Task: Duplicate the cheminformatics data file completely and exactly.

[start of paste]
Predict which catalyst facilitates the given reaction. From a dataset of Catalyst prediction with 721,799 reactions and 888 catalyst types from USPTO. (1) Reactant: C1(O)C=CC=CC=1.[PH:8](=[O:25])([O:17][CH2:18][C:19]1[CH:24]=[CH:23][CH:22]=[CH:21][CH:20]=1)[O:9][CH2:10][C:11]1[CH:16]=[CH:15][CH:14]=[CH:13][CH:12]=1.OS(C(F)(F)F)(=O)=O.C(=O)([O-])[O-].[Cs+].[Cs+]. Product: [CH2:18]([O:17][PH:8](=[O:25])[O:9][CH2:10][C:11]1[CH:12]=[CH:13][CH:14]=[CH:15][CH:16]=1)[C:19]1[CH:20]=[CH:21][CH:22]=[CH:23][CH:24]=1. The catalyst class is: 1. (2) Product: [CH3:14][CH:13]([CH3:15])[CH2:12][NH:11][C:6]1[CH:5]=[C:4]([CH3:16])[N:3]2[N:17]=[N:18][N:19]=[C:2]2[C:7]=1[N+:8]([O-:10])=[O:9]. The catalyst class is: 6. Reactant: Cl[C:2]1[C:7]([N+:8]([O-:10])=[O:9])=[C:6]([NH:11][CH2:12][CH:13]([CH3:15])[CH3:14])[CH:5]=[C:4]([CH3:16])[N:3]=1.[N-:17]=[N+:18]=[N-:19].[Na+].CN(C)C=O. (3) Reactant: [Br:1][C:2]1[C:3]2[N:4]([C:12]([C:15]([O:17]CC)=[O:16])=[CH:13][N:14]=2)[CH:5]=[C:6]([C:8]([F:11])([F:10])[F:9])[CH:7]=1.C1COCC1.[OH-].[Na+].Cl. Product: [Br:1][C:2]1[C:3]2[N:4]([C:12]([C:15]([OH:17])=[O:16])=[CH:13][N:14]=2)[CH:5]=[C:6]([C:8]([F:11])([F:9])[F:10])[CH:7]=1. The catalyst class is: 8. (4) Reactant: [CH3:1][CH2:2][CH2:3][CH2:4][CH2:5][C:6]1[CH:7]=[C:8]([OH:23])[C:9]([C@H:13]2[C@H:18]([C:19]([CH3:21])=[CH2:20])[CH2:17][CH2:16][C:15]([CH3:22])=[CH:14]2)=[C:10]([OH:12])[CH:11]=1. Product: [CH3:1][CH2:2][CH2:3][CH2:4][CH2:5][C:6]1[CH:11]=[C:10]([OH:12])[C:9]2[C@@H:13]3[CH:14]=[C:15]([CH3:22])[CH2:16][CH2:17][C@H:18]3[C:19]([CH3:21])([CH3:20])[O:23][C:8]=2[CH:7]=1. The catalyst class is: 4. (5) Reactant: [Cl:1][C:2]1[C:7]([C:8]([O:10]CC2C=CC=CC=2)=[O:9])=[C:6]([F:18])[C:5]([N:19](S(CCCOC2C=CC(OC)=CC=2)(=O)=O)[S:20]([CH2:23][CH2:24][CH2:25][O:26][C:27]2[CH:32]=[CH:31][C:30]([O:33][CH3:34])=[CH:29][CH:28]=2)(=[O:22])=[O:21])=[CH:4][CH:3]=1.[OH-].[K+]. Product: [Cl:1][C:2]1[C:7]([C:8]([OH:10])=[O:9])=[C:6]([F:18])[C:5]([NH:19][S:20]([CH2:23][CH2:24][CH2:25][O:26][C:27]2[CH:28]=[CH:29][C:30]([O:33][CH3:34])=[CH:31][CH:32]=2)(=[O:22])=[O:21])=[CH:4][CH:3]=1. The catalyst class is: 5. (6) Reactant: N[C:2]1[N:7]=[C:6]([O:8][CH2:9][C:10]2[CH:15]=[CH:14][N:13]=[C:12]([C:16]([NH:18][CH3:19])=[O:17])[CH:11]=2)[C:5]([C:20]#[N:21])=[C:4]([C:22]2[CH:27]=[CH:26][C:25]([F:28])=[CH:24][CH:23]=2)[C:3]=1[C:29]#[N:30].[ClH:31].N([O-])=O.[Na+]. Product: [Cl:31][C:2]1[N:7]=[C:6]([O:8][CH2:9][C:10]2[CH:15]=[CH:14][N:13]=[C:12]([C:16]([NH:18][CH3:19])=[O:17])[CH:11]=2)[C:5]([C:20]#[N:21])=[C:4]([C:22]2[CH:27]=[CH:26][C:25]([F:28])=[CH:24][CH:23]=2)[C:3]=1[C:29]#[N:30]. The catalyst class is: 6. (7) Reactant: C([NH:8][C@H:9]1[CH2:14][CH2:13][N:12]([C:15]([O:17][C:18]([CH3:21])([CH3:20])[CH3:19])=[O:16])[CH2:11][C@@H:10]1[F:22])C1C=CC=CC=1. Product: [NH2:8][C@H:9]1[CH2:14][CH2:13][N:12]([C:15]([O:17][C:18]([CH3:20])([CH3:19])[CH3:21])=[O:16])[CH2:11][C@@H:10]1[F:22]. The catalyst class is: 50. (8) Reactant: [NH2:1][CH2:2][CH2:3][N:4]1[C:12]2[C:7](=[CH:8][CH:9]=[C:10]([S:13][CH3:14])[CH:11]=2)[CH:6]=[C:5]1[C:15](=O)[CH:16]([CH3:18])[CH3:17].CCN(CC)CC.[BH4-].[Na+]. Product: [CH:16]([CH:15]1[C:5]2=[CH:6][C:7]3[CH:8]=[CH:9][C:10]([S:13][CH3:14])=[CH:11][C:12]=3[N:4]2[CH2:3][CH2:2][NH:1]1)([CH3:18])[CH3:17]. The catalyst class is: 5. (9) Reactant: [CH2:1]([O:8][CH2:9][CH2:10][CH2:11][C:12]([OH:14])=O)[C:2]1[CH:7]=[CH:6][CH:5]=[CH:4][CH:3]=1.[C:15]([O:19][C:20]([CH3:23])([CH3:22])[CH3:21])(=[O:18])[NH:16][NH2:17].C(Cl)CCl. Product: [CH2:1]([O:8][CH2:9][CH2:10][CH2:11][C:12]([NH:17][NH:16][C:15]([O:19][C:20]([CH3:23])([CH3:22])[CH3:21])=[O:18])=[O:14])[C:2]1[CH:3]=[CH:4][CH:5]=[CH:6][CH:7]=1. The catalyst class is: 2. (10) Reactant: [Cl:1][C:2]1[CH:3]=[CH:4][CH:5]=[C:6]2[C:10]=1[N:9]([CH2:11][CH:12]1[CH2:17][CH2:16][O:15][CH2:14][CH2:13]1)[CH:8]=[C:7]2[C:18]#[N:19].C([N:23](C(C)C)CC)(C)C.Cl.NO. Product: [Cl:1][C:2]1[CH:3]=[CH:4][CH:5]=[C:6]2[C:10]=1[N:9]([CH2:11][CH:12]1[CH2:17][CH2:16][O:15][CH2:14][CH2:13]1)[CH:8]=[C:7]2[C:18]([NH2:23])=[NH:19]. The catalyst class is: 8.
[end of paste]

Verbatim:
Predict which catalyst facilitates the given reaction. From a dataset of Catalyst prediction with 721,799 reactions and 888 catalyst types from USPTO. (1) Reactant: C1(O)C=CC=CC=1.[PH:8](=[O:25])([O:17][CH2:18][C:19]1[CH:24]=[CH:23][CH:22]=[CH:21][CH:20]=1)[O:9][CH2:10][C:11]1[CH:16]=[CH:15][CH:14]=[CH:13][CH:12]=1.OS(C(F)(F)F)(=O)=O.C(=O)([O-])[O-].[Cs+].[Cs+]. Product: [CH2:18]([O:17][PH:8](=[O:25])[O:9][CH2:10][C:11]1[CH:12]=[CH:13][CH:14]=[CH:15][CH:16]=1)[C:19]1[CH:20]=[CH:21][CH:22]=[CH:23][CH:24]=1. The catalyst class is: 1. (2) Product: [CH3:14][CH:13]([CH3:15])[CH2:12][NH:11][C:6]1[CH:5]=[C:4]([CH3:16])[N:3]2[N:17]=[N:18][N:19]=[C:2]2[C:7]=1[N+:8]([O-:10])=[O:9]. The catalyst class is: 6. Reactant: Cl[C:2]1[C:7]([N+:8]([O-:10])=[O:9])=[C:6]([NH:11][CH2:12][CH:13]([CH3:15])[CH3:14])[CH:5]=[C:4]([CH3:16])[N:3]=1.[N-:17]=[N+:18]=[N-:19].[Na+].CN(C)C=O. (3) Reactant: [Br:1][C:2]1[C:3]2[N:4]([C:12]([C:15]([O:17]CC)=[O:16])=[CH:13][N:14]=2)[CH:5]=[C:6]([C:8]([F:11])([F:10])[F:9])[CH:7]=1.C1COCC1.[OH-].[Na+].Cl. Product: [Br:1][C:2]1[C:3]2[N:4]([C:12]([C:15]([OH:17])=[O:16])=[CH:13][N:14]=2)[CH:5]=[C:6]([C:8]([F:11])([F:9])[F:10])[CH:7]=1. The catalyst class is: 8. (4) Reactant: [CH3:1][CH2:2][CH2:3][CH2:4][CH2:5][C:6]1[CH:7]=[C:8]([OH:23])[C:9]([C@H:13]2[C@H:18]([C:19]([CH3:21])=[CH2:20])[CH2:17][CH2:16][C:15]([CH3:22])=[CH:14]2)=[C:10]([OH:12])[CH:11]=1. Product: [CH3:1][CH2:2][CH2:3][CH2:4][CH2:5][C:6]1[CH:11]=[C:10]([OH:12])[C:9]2[C@@H:13]3[CH:14]=[C:15]([CH3:22])[CH2:16][CH2:17][C@H:18]3[C:19]([CH3:21])([CH3:20])[O:23][C:8]=2[CH:7]=1. The catalyst class is: 4. (5) Reactant: [Cl:1][C:2]1[C:7]([C:8]([O:10]CC2C=CC=CC=2)=[O:9])=[C:6]([F:18])[C:5]([N:19](S(CCCOC2C=CC(OC)=CC=2)(=O)=O)[S:20]([CH2:23][CH2:24][CH2:25][O:26][C:27]2[CH:32]=[CH:31][C:30]([O:33][CH3:34])=[CH:29][CH:28]=2)(=[O:22])=[O:21])=[CH:4][CH:3]=1.[OH-].[K+]. Product: [Cl:1][C:2]1[C:7]([C:8]([OH:10])=[O:9])=[C:6]([F:18])[C:5]([NH:19][S:20]([CH2:23][CH2:24][CH2:25][O:26][C:27]2[CH:28]=[CH:29][C:30]([O:33][CH3:34])=[CH:31][CH:32]=2)(=[O:22])=[O:21])=[CH:4][CH:3]=1. The catalyst class is: 5. (6) Reactant: N[C:2]1[N:7]=[C:6]([O:8][CH2:9][C:10]2[CH:15]=[CH:14][N:13]=[C:12]([C:16]([NH:18][CH3:19])=[O:17])[CH:11]=2)[C:5]([C:20]#[N:21])=[C:4]([C:22]2[CH:27]=[CH:26][C:25]([F:28])=[CH:24][CH:23]=2)[C:3]=1[C:29]#[N:30].[ClH:31].N([O-])=O.[Na+]. Product: [Cl:31][C:2]1[N:7]=[C:6]([O:8][CH2:9][C:10]2[CH:15]=[CH:14][N:13]=[C:12]([C:16]([NH:18][CH3:19])=[O:17])[CH:11]=2)[C:5]([C:20]#[N:21])=[C:4]([C:22]2[CH:27]=[CH:26][C:25]([F:28])=[CH:24][CH:23]=2)[C:3]=1[C:29]#[N:30]. The catalyst class is: 6. (7) Reactant: C([NH:8][C@H:9]1[CH2:14][CH2:13][N:12]([C:15]([O:17][C:18]([CH3:21])([CH3:20])[CH3:19])=[O:16])[CH2:11][C@@H:10]1[F:22])C1C=CC=CC=1. Product: [NH2:8][C@H:9]1[CH2:14][CH2:13][N:12]([C:15]([O:17][C:18]([CH3:20])([CH3:19])[CH3:21])=[O:16])[CH2:11][C@@H:10]1[F:22]. The catalyst class is: 50. (8) Reactant: [NH2:1][CH2:2][CH2:3][N:4]1[C:12]2[C:7](=[CH:8][CH:9]=[C:10]([S:13][CH3:14])[CH:11]=2)[CH:6]=[C:5]1[C:15](=O)[CH:16]([CH3:18])[CH3:17].CCN(CC)CC.[BH4-].[Na+]. Product: [CH:16]([CH:15]1[C:5]2=[CH:6][C:7]3[CH:8]=[CH:9][C:10]([S:13][CH3:14])=[CH:11][C:12]=3[N:4]2[CH2:3][CH2:2][NH:1]1)([CH3:18])[CH3:17]. The catalyst class is: 5. (9) Reactant: [CH2:1]([O:8][CH2:9][CH2:10][CH2:11][C:12]([OH:14])=O)[C:2]1[CH:7]=[CH:6][CH:5]=[CH:4][CH:3]=1.[C:15]([O:19][C:20]([CH3:23])([CH3:22])[CH3:21])(=[O:18])[NH:16][NH2:17].C(Cl)CCl. Product: [CH2:1]([O:8][CH2:9][CH2:10][CH2:11][C:12]([NH:17][NH:16][C:15]([O:19][C:20]([CH3:23])([CH3:22])[CH3:21])=[O:18])=[O:14])[C:2]1[CH:3]=[CH:4][CH:5]=[CH:6][CH:7]=1. The catalyst class is: 2. (10) Reactant: [Cl:1][C:2]1[CH:3]=[CH:4][CH:5]=[C:6]2[C:10]=1[N:9]([CH2:11][CH:12]1[CH2:17][CH2:16][O:15][CH2:14][CH2:13]1)[CH:8]=[C:7]2[C:18]#[N:19].C([N:23](C(C)C)CC)(C)C.Cl.NO. Product: [Cl:1][C:2]1[CH:3]=[CH:4][CH:5]=[C:6]2[C:10]=1[N:9]([CH2:11][CH:12]1[CH2:17][CH2:16][O:15][CH2:14][CH2:13]1)[CH:8]=[C:7]2[C:18]([NH2:23])=[NH:19]. The catalyst class is: 8.